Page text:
It's difficult to overstate technology's importance in the Black Lives Matter movement. Bystander cell phone video has made it harder, if somehow still not impossible, to ignore the seemingly endless killings of African Americans by police. That technology is changing and improving: It was Facebook Live video, streaming in real time, that captured the horrifying moments after a police officer shot Philando Castile at a traffic stop in Falcon, Minnesota, his daughter and girlfriend beside him in the car as he died.
And yet, as Iranian-born Silicon Valley Venture Capitalist Shervin Pishevar illustrates, it remains possible to overestimate the usefulness of technology, or rather to imagine technological solutions in order to avoid more pressing and difficult social and policy work. With his company Sherpa Capital, Pishevar has invested in Uber, Airbnb, and Slack. Now he wants to develop an app for people like Castile who are stopped by officers in their vehicles, an app that would provide a means of communication to keep these two parties from physically interacting.
I hope this idea spreads and begins to save lives. https://t.co/MdKZ9hKv1H— Shervin Pishevar (@shervin) July 7, 2016
As Pishevar tells USA Today, "The police officer would still be in their car. The person would still be in their car... The mobile app would put distance between the police officer and the citizen and a lot of stuff could happen automatically."
Other technologists like Anil Dash, who has railed against such "solutionism" in many forms, expressed disapproval for the idea.
Apps cannot fix decades of institutional antiblackness & racist violence. But the power & influence of tech *can* pressure policymakers.— Anil Dash (@anildash) July 7, 2016
Though confronted with criticism from Dash and others, Pishevar stood by his plan. "If the app existed the interaction between the police officer and man could have happened via the app," he said, seeming to address Castile's killing directly. "There would be no reason for the officer to ask for the license and registration. It could have been confirmed via the app... If he was licensed to carry (as Castile was), the app could send notification and he drop the gun on the ground."
To illustrate just some of the problems with this idea, let's consider a more local example. It's unlikely an app would have saved the life of Jessica Williams, who was shot and killed on May 19 near Elmira Street and Shafter Avenue in the Bayview. Officers appear to have fired on Williams, a 27-year-old black woman who was unarmed, homeless, and suspected of operating a stolen vehicle, moments after she crashed that car, seemingly in an attempt to avoid them.
Williams' killing also feels particularly pertinent this week as an example of the painfully long investigation process endemic to our current police system. While Williams' death came quickly, as did the removal of Police Chief Greg Suhr, an investigation into SFPD officers' use of force that day has been infuriatingly slow. That pace is in keeping with the findings of a San Francisco Civil Grand Jury: Investigations into the use of deadly force by San Francisco Police officers take too long and provide the public with too little information. Though the Grand Jury's recommendations released yesterday are non-binding, they're shaped by mounting evidence in the form of document, records, and testimony that will demand the attention of city officials.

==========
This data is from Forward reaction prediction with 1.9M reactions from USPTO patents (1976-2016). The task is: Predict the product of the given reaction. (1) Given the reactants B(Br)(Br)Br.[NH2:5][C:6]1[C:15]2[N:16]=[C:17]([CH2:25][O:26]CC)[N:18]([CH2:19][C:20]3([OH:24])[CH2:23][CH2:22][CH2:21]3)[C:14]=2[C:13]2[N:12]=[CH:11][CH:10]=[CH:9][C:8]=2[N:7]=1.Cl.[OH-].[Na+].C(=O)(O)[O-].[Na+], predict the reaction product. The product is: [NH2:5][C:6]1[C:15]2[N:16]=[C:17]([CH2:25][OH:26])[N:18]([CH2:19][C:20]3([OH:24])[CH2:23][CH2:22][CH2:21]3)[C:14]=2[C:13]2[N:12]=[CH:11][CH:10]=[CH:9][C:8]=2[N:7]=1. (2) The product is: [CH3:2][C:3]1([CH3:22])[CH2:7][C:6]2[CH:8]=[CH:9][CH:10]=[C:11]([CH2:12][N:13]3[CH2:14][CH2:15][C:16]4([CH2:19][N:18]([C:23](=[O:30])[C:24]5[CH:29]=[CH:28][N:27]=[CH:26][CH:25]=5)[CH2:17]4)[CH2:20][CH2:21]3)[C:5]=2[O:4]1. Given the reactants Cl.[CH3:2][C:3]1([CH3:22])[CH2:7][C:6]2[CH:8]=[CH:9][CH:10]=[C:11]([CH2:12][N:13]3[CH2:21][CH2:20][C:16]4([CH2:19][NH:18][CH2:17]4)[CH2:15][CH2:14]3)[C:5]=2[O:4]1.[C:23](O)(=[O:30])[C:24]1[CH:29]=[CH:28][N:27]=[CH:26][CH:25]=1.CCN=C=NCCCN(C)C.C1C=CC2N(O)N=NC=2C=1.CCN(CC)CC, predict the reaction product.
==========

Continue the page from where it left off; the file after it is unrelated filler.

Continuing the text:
"The citizens of San Francisco are not provided enough information to determine whether the current OIS (officer involved shooting) investigation process works properly or whether the results of these investigations are fair and just," argues the report, titled "Into The Open: Opportunities For More Timely And Transparent Investigations Of Fatal San Francisco Police Department Officer Involved Shootings." Currently, as CBS 5 explains, incidences when officers shoot citizens are investigated simultaneously by police and the District Attorney's office. The recommendation of the Civil Grand Jury report, which follows a five-month investigation, is that the city create a task force to oversee investigations. That task force would ideally include members from the DA's office, the Sheriff's Office, the Office of Citizen Complaints, the Office of theMedical Examiner, and police. The report also counsels the city to streamline the investigation process while providing more transparency to the public.
It's in this last task, the work of quickly providing citizens with the information they need to hold police accountable, that technology might prove more useful than, say, in the case of app-based police communication. Campaign Zero, a website and policy platform developed by prominent Black Lives Matter activists including Johnetta Elzie and DeRay McKesson, offers one example. Its website breaks down the systemic problem of police violence into a set of concrete solutions, complicated factors that are neatly visualized. The site also points to a series of reports tracking those solutions and their implementation.
"Digital tools have been the infrastructure that have allowed this movement to operate so quickly and so impactfully across the world," Samuel Sinyangwe, a policy analyst and data scientist with Campaign Zero, told SFist. Formerly a San Francisco resident, Sinyangwe now lives in New York City, and with regard to his statement, it's hard not to think of Twitter, a platform on which he and so many activists like Elzie and McKesson are extremely active.
"In San Francisco," says Sinyangwe, "incredibly skilled people want to do good and have the skills to visualize information." But it's here that Sinyangwe importantly draws the line between tool and solution. "We're not going to end police violence by, for example, just adding body cameras," he says. "It's going to take action on all ten of [Campaign Zero's] policy categories to achieve meaningful change."